With unemployment rising, many individuals will be facing an uncertain future. While they look for new opportunities it is important to consider longer term income needs and how pensions should be handled.
Here are 5 key points to bear in mind: -
- Leaving your job does not mean losing your pension savings. While workplace pensions are funded by employers, they belong to the employee after the employment ceases. Keeping track of older workplace pensions can be tricky, it is estimated that there are nearly £20 billion of unclaimed pensions in the UK* For some of those made redundant using the time now to track down old pensions could be very worthwhile. https://www.lebc-group.com/news-and-views/keeping-track-of-pensions
- If planning a longer break from work to care for family members, try to keep some pension savings going. Non earners can pay into pension plans and get a boost to their savings. HMRC automatically adds 20% to the savings made so that every £8 saved becomes £10 for savings of up to £2,880 per year.
Some workplace pensions can continue to receive payments direct from a bank account and many may remain open with as little as £20 per month paid in. This can avoid big gaps in pension savings which is a major cause of the gender pension gap. https://www.lebc-group.com/news-and-views/gender-pension-gap-how-women-can-secure-a-better-retirement
- When you find a new job ask about the pension scheme and join as soon as possible. All employees aged 22 to 66 who earn £10,000 per year or more are automatically enrolled into an employer pension scheme. The employee pays 4%, HMRC 1% and employer 3% of eligible earnings. Employees can opt out but will lose the employer contribution and tax subsidy if they do, so avoid this false economy if you can. Many employers offer more than this statutory minimum which costs the employee nothing and lower earners, under 22s and over 66s can still request to join.
- If thinking of early retirement get financial advice on whether this is feasible and the best way to access retirement income in a sustainable way. While retirement from age 55 is possible, it may not be sensible if it means that income will run out later in life. Other solutions to a short-term income drop should be considered too. Withdrawing pensions before state retirement age (66) can make the individual illegible for benefits they would otherwise get if the pension was left untouched. Those under 55, unless in terminal ill health or in a special occupational category, eg sportsperson, armed forces, cannot usually access pensions without incurring heavy tax penalties which can wipe the fund out. An offer to provide access before 55 could be a scam and should be avoided.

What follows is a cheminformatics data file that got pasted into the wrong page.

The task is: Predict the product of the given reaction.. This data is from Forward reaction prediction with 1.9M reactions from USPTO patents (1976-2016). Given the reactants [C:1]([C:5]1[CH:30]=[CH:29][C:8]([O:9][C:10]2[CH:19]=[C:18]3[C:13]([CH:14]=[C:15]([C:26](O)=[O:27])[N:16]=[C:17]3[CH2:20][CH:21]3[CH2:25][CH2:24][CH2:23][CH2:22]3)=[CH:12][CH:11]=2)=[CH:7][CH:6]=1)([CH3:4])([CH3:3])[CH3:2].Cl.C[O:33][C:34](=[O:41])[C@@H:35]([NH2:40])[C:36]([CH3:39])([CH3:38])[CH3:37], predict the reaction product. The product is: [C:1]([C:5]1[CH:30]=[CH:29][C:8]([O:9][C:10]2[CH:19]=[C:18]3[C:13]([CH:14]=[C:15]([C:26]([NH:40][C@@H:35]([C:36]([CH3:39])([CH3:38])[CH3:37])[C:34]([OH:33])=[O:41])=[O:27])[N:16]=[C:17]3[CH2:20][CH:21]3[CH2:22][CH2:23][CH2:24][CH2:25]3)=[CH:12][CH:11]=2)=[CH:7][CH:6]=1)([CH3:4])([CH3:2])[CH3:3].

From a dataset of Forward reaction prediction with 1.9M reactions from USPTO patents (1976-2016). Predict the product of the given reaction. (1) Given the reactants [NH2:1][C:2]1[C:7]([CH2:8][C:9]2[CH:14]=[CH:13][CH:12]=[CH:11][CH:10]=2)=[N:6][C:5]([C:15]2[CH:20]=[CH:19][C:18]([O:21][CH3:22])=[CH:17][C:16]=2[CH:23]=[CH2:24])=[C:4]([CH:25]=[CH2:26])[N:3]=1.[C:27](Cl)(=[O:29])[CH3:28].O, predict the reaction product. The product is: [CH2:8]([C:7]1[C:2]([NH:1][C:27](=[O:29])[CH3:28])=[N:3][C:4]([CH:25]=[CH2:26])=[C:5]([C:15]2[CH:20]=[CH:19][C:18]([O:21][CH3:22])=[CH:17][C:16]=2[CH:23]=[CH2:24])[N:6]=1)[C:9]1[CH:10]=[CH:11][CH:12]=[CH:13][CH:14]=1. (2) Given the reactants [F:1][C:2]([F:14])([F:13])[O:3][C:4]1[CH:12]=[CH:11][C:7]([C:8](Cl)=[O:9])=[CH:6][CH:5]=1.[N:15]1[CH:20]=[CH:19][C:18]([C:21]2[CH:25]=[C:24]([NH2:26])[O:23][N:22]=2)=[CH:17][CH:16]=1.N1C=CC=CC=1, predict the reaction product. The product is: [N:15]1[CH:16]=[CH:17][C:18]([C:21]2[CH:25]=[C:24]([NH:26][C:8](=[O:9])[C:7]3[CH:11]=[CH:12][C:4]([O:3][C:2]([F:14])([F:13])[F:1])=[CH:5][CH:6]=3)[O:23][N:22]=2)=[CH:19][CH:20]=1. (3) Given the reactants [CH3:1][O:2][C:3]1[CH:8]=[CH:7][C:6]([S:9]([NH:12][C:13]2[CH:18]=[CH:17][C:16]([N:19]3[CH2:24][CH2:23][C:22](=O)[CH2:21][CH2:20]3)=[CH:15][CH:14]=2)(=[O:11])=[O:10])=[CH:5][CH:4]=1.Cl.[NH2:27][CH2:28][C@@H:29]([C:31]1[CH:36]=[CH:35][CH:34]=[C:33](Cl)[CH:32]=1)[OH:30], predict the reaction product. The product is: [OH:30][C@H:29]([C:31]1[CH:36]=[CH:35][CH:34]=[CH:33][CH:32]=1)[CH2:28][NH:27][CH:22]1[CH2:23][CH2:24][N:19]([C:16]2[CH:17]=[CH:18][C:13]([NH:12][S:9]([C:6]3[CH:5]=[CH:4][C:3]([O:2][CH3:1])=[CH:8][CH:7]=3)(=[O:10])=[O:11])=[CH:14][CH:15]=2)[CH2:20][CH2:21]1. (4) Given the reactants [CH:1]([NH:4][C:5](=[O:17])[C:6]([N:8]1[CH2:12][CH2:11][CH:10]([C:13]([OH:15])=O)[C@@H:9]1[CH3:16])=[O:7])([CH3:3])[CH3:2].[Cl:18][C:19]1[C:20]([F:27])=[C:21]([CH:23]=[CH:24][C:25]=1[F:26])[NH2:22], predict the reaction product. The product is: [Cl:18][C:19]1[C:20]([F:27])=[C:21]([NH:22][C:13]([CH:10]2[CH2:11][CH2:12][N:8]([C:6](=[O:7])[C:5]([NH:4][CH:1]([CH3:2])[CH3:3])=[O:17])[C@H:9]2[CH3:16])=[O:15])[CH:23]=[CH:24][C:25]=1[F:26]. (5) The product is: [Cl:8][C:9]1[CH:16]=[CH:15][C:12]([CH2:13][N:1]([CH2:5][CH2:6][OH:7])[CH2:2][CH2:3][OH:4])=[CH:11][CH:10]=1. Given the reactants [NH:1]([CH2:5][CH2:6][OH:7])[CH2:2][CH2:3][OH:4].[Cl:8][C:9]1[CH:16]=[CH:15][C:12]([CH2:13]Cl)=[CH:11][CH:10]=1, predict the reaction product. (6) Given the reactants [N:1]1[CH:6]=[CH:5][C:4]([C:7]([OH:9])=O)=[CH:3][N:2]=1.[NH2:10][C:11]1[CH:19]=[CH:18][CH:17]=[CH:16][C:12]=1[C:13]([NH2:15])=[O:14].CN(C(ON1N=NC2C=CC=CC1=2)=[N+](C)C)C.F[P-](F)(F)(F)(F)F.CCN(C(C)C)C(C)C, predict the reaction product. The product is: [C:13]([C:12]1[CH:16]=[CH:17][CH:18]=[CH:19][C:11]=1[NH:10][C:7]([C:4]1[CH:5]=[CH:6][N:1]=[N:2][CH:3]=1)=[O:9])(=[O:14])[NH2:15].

- Once aged 55 pension schemes can be accessed early but care needs to be taken to ensure that the tax charged on withdrawals is not excessive. While up to 25% of most pension funds can be withdrawn as a tax -free lump sum, any amount drawn over this is subject to income tax. A large withdrawal can take the individual into a higher tax bracket, so planning taxable withdrawals spread over a period may provide more net income. HMRC also tax one off withdrawals as though they are the first in a series of monthly payments. This results in too much tax being deducted at source, which the individual must reclaim using form P55 or P53.
Anyone who plans to resume building their pension savings needs to take great care not to limit their future savings opportunities by taking more than the tax-free cash from their pension. Even £1 over the tax-free amount can trigger a reduction in future pension savings allowance to no more than £4,000 per year. This little understood rule makes it difficult to rebuild retirement income. Taking financial advice prior to accessing pensions can avoid these traps.
*Association of British Insurers
Director of Public Policy
Please remember, no news or research item is a recommendation or advice to buy. LEBC Group Ltd is not responsible for accuracy and may not share the author’s views. The contents of this blog are for information purposes only and do not constitute individual advice. All information is based on our current understanding of taxation legislation and regulations. The Financial Conduct Authority does not regulate estate planning, tax advice, wills or trusts.
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